Physicians' Attitudes Regarding Down Syndrome
Journal of Child Neurology. 1996 Jan; 11(1): 66-69.
We conducted a representative survey to obtain current information about attitudes of pediatricians, child neurologists, and pediatric surgeons in Hungary regarding Down syndrome. The findings are compared to those of a similar study from Canada. In the treatment of mentally handicapped newborns, none of the Hungarian doctors would choose active euthanasia; only a few percent would perform passive euthanasia. Hungarian doctors give priority to the hospital-based ethical committee in the decision-making process regarding the treatment versus nontreatment of a newborn with major congenital anomalies. In contrast to the Canadians, only a few doctors would discuss this question with parents and nurses. Most Hungarian physicians are not aware of legal regulations in this field. These attitudes can be explained by religious and cultural traditions different from the Canadian and Western European standards. The Hungarian medical community, like other Eastern European countries, is much more authoritative than the Canadian system. Furthermore, the appropriate legal regulations are not yet properly codified.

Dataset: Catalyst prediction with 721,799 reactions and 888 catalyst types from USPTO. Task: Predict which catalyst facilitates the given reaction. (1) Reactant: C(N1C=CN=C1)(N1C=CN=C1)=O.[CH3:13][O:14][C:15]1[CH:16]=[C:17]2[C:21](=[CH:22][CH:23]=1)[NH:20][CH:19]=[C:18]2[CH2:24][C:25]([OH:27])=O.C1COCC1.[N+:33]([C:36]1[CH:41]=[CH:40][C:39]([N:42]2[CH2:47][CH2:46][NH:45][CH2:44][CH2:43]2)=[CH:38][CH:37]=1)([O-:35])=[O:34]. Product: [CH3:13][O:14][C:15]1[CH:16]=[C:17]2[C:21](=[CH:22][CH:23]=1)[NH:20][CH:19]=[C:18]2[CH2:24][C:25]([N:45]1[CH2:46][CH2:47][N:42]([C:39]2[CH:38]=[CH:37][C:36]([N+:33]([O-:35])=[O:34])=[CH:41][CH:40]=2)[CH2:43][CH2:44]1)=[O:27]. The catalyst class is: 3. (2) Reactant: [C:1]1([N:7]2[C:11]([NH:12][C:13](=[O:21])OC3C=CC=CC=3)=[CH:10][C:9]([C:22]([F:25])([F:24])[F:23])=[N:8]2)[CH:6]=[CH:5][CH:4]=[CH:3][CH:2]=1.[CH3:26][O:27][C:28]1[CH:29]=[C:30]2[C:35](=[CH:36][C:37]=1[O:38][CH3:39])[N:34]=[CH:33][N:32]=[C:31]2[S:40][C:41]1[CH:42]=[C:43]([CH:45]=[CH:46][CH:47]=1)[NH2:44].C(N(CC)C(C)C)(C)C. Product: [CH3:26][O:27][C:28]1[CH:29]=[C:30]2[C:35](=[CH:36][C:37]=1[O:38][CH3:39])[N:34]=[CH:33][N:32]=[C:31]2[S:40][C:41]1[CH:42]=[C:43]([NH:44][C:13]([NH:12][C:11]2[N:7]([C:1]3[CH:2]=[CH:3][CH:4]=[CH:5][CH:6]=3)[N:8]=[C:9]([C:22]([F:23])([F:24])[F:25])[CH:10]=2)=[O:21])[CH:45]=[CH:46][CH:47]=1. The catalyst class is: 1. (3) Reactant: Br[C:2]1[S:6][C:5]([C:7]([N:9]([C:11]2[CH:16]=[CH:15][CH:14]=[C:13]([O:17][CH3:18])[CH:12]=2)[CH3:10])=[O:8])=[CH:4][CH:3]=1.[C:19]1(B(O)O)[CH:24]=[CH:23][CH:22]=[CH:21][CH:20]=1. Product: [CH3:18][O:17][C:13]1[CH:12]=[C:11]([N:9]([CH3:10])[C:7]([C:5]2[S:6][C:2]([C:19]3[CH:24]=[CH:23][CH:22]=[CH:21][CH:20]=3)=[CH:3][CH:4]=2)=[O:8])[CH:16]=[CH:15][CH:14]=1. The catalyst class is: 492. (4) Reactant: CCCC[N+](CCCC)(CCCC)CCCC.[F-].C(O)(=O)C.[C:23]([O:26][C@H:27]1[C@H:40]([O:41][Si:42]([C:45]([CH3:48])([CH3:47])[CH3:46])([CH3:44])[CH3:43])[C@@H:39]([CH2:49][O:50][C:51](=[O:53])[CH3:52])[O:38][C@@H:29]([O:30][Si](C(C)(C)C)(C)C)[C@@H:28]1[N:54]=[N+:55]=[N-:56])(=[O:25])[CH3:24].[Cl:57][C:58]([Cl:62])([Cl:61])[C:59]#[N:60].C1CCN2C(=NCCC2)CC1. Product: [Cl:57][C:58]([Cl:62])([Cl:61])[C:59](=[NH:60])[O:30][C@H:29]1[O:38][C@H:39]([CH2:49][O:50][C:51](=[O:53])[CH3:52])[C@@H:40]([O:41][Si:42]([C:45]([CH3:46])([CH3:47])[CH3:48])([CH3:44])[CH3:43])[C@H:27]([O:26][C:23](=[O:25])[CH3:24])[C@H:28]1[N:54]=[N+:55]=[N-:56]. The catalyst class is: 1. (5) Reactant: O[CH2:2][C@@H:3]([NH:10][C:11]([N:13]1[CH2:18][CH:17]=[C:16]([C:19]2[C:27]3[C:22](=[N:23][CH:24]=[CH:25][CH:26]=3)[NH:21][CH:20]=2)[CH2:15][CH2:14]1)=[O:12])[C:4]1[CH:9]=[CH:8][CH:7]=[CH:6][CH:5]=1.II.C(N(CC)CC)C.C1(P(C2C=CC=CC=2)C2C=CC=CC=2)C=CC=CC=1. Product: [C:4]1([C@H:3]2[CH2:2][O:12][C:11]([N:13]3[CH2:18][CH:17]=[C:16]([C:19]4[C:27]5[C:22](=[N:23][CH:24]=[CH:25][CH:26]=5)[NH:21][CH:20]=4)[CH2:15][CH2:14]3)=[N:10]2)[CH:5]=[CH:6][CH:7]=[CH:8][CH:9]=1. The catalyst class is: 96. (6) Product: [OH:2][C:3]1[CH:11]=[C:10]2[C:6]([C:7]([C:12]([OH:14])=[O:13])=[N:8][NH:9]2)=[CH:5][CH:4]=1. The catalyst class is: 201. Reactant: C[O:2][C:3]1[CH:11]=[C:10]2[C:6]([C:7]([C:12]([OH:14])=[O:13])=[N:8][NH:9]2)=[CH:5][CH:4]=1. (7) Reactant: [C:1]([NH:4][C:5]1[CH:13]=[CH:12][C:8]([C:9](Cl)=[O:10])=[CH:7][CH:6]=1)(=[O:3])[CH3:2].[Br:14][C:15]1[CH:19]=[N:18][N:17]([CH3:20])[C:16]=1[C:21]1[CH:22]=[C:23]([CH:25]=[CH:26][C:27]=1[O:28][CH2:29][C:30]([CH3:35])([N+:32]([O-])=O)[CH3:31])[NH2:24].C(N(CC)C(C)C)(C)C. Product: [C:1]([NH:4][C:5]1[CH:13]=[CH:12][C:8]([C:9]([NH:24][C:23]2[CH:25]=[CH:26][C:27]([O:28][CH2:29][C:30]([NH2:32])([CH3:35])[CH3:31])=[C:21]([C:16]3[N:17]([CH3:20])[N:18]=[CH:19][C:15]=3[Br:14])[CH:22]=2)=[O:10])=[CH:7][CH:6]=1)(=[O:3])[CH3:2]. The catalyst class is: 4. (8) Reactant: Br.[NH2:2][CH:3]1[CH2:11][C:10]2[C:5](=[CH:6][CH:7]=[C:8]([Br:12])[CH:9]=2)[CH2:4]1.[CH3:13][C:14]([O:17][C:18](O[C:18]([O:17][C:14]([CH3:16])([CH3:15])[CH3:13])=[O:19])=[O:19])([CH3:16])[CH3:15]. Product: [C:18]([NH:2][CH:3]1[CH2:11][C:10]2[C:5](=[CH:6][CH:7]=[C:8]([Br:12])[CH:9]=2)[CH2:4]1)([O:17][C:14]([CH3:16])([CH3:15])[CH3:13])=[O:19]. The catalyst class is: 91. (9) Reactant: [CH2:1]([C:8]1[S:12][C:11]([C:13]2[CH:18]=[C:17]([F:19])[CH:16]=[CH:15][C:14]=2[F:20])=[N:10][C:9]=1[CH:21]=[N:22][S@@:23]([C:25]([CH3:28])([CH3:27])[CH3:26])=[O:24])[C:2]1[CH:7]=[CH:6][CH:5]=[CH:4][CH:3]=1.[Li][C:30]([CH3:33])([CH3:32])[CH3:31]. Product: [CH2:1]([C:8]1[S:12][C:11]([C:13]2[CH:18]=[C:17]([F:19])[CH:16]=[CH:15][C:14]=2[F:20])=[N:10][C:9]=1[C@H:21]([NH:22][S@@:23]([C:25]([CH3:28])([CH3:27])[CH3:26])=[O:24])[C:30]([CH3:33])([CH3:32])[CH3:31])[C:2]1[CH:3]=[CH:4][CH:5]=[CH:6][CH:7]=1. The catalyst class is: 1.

Active Euthanasia; Allowing to Die; Attitudes; Children; Comparative Studies; Congenital Disorders; Down Syndrome; Doctors; Education; Ethics; Ethics Committees; Euthanasia; Infants; International Aspects; Life; Medical Specialties; Minors; Newborns; Nurses; Parents; Patient Care; Pediatrics; Physicians; Prolongation of Life; Passive Euthanasia; Quality of Life; Selection for Treatment; Standards; Surgery; Survey; Withholding Treatment;
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